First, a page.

Andy Mukherjee is a Bloomberg Gadfly columnist covering industrial companies and financial services. He previously was a columnist for Reuters Breakingviews. He has also worked for the Straits Times, ET NOW and Bloomberg News.

Singapore's biggest bank is riding on Donald Trump.

Since the Nov. 8 American election result, DBS Group Holdings Ltd. has been the best performer among the 65 lenders on the MSCI Asia Ex-Japan Banks Index -- up 20 percent in U.S. dollar terms, almost triple the gain in the benchmark gauge.

Breakaway Bank
DBS tops the list of best-performing Asian lenders since the U.S. election verdict
Source: Bloomberg
*For members of 65-stock MSCI Asia ex Japan Banks Index.

Something about the rally beggars belief. Why should investors in a Singapore bank get so excited about the Trump reflation trade when neither the dollar, nor the U.S. bond market, are overly impressed? Singapore's own interest rates don't suggest a resurgence of pricing power over loans. The Singapore dollar swap offer rate, which jumped after the election, is again heading lower.

No Pricing Power
Singapore's main interest rates have leveled off while DBS shares continue to power ahead
Source: Bloomberg

Nor are borrowers likely to start bingeing on cheap loans. Deploying depositors' money is becoming a pain. The housing and commercial property markets are still grappling with oversupply, and business investments are going nowhere.

As the Business Times reported this week, none of the island's three lenders have launched a customary Lunar New Year promotion for savers. DBS is paying just 0.35 percent for one-year fixed deposits. The $196 million that the lender raised from the bond market in the final three months of last year was the least in 13 quarters, according to data compiled by Bloomberg.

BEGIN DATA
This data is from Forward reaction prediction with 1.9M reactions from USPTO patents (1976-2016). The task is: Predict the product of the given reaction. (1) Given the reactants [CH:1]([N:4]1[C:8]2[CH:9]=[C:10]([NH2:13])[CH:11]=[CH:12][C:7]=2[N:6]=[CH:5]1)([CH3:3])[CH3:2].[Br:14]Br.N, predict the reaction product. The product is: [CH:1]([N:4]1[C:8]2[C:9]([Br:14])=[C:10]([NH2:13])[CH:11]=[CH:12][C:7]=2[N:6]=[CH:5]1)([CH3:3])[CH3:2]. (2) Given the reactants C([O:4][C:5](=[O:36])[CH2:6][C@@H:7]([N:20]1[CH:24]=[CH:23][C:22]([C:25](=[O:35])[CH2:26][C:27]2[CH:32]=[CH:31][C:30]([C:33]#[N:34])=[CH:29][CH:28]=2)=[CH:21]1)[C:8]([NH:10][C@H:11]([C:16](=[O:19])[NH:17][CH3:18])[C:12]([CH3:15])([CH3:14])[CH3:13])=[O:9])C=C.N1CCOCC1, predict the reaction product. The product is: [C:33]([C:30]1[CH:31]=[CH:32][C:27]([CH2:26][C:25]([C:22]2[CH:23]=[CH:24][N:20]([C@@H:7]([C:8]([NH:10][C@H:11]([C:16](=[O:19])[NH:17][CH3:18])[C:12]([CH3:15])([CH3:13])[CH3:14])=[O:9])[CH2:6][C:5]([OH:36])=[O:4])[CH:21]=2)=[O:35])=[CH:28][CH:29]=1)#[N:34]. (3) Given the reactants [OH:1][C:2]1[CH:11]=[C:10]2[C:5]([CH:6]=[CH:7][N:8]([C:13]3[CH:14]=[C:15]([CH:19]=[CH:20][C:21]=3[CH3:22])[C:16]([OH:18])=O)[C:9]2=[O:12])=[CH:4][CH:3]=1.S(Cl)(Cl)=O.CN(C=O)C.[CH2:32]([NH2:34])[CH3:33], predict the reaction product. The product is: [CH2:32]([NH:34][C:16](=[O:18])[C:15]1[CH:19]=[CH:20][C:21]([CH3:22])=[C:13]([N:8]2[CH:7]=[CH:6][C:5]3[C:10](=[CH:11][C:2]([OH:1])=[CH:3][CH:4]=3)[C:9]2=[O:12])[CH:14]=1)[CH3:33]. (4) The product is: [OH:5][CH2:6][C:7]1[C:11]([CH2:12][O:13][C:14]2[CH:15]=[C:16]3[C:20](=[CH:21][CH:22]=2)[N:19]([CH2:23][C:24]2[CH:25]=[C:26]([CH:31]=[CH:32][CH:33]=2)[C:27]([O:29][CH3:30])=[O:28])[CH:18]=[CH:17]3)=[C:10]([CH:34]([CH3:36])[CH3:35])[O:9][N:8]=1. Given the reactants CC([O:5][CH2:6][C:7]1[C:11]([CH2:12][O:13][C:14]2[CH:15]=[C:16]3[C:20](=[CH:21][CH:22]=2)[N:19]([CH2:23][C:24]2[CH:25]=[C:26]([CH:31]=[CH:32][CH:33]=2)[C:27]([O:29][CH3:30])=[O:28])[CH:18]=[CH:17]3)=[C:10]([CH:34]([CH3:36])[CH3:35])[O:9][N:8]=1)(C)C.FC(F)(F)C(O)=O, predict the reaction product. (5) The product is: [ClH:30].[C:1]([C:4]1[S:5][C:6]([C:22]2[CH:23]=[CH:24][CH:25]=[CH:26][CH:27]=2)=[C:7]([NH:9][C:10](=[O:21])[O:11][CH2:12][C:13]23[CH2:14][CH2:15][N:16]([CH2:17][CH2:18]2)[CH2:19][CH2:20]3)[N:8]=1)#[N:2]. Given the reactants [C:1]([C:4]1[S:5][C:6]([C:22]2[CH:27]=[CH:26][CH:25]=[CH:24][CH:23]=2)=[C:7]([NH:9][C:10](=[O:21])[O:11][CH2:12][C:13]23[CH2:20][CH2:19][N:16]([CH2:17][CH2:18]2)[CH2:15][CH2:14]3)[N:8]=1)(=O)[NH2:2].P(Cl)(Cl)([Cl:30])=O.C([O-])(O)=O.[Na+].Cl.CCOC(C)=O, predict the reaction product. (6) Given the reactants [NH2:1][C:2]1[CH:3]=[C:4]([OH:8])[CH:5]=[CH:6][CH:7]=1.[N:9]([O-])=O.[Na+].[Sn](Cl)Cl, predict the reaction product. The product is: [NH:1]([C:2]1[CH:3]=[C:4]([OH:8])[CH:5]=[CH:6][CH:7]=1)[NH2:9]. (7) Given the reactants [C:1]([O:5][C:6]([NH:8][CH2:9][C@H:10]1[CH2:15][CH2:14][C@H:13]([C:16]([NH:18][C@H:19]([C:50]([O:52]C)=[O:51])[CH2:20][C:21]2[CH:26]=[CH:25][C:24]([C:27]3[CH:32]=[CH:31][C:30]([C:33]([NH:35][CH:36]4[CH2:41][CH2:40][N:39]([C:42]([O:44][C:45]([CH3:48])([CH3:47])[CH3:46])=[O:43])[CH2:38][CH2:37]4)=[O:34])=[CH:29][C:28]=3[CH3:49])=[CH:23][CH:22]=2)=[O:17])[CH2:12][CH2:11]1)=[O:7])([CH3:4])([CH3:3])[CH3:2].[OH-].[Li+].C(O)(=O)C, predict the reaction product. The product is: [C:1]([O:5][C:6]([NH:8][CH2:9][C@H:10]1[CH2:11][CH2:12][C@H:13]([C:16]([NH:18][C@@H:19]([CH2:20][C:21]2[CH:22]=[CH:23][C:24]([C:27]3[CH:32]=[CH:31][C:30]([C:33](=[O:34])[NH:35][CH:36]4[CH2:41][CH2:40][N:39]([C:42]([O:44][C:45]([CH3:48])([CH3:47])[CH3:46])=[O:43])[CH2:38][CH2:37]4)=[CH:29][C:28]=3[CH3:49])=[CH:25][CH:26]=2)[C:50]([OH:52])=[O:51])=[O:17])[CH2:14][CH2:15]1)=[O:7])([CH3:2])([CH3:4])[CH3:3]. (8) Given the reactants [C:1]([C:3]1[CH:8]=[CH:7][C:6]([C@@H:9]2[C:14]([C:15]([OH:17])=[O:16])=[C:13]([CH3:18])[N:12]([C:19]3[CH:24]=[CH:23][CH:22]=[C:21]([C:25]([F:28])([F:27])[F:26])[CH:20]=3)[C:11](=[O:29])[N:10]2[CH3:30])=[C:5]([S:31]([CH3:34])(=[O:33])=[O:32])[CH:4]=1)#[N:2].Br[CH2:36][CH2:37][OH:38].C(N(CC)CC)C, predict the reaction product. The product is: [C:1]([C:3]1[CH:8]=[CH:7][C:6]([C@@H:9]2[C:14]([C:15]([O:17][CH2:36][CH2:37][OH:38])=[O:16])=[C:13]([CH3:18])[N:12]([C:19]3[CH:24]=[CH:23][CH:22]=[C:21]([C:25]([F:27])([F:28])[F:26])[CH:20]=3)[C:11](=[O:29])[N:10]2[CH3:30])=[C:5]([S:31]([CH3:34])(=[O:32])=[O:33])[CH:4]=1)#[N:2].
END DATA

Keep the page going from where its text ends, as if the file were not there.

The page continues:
Reflation, Anyone?
Singapore oil-services firms' shares have only just started to look up; a full recovery is still far away
Source: Bloomberg
*Market capitalization-weighted index of 14 stocks.

Maybe some DBS investors are expecting firmer energy prices to end the carnage in Singapore's oil-services industry. But while shares of the most indebted offshore and marine companies are up more than 30 percent from their September lows, they're still down 80 percent from a 2014 peak. Expectations of a quick turnaround in their -- or their banks' -- fortunes might be unrealistic.

Nor is the 46 percent surge in impaired loans at the bank's Hong Kong unit in the first half of last year going to quietly fade away. Things will probably get worse before they get better. Provisions for bad loans at DBS are running well below their long-term average, banking analyst Daniel Tabbush wrote last month in a note published by the Smartkarma website. As the lender beefs up its thinning loss cover, earnings may take a hit.

For now, DBS shareholders couldn't care less. Even the demise of Asia's most ambitious trade accord -- the proposed Trans-Pacific Partnership -- is unable to shake their trust in the Trump reflation trade. The longer the dream goes on, the ruder may be the awakening.

This column does not necessarily reflect the opinion of Bloomberg LP and its owners.

To contact the author of this story:
Andy Mukherjee in Singapore at

To contact the editor responsible for this story:
Paul Sillitoe at